Forest guards protecting Olive Ridley turtles to be exempted from poll duty

Decision taken after forest officials tell authorities that not exempting them would hamper conservation of wildlife and sea turtles

By Ashis Senapati
Published: Friday 14 March 2014

Gahiramatha is the world’s largest rookery of the Olive Ridley sea turtles. Protecting the endangered turtles is already a problem because the post of about 30 forest guards is lying vacant since long, say forest officials (Photo by Ashis Senapati)

The government administration has assured forest officials of Bhitarkanika National Park and Gahiramatha Marine Sanctuary in Odisha that it will not engage forest guards in the forthcoming Lok Sabha elections.

Forest officials of the national park and the marine sanctuary had recently urged the district collectors of Kendrapara and Jagatsinghpur to exempt forest guards from election duty as it would hamper conservation of wildlife and sea turtles. “I wrote to the collectors of both the districts after the district election officers enlisted the names of forest guards in poll duty,” says Kedar Kumar Swain, divisional forest officer of Bhitarkanika.

“The vehicles, boats and staff of wildlife sanctuaries and national parks will also not be requisitioned for election duty. But forest officials who work in offices outside the forest areas will be engaged in poll work,” says Naba Kumar Nayak, additional chief electoral officer

“At present, forest guards are engaged in protecting the endangered Olive Ridley sea turtles on the beach and sea. They also patrol the sea to prevent illegal fishing by trawlers in Gahiramatha Marine Sanctuary. Protection is already a problem because the post of about 30 forest guards is lying vacant since long,” he adds.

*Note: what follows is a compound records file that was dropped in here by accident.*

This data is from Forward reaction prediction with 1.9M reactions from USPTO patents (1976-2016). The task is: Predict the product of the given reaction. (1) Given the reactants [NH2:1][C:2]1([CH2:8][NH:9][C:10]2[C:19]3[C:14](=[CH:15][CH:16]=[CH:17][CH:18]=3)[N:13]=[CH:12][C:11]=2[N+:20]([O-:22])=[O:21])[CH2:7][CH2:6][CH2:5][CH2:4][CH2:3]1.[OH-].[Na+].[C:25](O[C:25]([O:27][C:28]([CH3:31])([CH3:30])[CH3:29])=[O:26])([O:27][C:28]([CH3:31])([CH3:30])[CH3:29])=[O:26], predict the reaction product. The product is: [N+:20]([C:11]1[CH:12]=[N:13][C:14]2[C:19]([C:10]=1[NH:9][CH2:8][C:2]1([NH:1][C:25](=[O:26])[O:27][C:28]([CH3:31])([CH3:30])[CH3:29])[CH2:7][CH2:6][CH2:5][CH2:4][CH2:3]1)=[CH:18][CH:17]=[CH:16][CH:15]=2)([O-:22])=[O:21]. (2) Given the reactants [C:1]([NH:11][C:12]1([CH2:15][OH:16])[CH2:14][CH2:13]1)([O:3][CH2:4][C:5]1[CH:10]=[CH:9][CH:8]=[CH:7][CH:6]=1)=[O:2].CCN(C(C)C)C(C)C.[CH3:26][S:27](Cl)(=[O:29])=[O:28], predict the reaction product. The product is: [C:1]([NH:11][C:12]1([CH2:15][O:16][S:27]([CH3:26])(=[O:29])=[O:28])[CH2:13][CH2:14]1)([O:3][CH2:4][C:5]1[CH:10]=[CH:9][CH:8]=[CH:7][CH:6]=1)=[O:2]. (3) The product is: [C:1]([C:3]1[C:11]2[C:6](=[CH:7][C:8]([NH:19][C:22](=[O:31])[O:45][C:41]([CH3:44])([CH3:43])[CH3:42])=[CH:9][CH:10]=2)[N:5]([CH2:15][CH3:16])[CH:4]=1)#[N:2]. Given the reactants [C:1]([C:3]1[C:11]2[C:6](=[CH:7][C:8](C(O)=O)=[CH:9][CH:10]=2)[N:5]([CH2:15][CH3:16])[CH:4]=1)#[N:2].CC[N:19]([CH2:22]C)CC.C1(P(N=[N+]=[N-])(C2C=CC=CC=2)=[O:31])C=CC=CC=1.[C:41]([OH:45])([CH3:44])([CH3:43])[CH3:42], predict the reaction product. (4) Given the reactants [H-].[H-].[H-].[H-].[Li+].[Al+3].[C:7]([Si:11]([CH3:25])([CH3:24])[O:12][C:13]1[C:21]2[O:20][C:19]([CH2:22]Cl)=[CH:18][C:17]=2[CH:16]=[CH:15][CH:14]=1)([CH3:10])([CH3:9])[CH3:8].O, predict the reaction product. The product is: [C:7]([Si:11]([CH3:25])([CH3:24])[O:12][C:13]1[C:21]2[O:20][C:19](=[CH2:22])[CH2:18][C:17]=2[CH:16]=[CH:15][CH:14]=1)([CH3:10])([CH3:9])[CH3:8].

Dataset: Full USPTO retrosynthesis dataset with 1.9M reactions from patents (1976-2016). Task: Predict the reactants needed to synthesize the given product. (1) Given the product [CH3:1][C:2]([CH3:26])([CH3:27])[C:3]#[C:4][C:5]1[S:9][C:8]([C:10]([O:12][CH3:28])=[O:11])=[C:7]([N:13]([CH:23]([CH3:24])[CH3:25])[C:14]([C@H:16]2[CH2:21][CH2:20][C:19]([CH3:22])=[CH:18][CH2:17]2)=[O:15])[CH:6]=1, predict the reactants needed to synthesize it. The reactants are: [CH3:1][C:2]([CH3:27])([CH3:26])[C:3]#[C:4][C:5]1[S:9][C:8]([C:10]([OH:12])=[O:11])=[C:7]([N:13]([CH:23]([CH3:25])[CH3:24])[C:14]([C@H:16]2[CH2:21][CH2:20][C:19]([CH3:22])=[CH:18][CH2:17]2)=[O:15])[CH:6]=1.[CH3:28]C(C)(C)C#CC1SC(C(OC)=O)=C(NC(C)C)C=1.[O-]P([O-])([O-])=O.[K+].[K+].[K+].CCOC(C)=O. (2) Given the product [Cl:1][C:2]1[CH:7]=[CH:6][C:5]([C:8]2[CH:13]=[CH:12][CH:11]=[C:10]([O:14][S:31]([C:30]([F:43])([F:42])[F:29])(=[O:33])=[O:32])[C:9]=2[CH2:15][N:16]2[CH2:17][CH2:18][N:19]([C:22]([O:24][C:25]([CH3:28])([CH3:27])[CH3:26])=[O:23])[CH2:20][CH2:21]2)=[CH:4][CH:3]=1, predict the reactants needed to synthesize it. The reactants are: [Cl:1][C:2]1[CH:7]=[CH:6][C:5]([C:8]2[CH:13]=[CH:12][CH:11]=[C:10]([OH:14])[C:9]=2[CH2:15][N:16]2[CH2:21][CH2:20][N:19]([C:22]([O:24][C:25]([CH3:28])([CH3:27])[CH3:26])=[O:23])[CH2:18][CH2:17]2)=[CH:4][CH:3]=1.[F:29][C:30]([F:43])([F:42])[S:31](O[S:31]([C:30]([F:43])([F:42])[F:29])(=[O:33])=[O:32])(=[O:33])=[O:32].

Gahiramatha is the world’s largest rookery of the Olive Ridley sea turtles. The authorities have banned fishing in the marine sanctuary from November 1, 2013 to May 31, 2014. Since the ban was enforced, 150 marine fishers have been taken into custody, and 35 fishing crafts have been seized for unlawful fishing activity, a forest official says. On January 12, forest guards had to shoot down a fisher when a fleet of armed fisherfolk attacked two patrolling vessels, says a forest officer.

On March 17 last year, around 400,000 turtles laid eggs in Gahiramatha. Lakhs of turtles have already congregated near the beach for mass-nesting. “We need more forest guards,” the forest officer adds.

Sudhanshu Parida, environmentalist and secretary of the district unit of People for Animals, says shortage of forest guards can attract poaching and illegal fishing. During summers, spotted deer, wild boars and other animals venture into human habitat and become vulnerable. Forest guards are essential here, he says.

“We requisitioned staff of all government departments, including the forest department for poll duty. If the forest officer is not wiling to allow us to engage any forest guards in election work, then we will not force them,” says Ratnakar Rout, collector, Kendrapara. 

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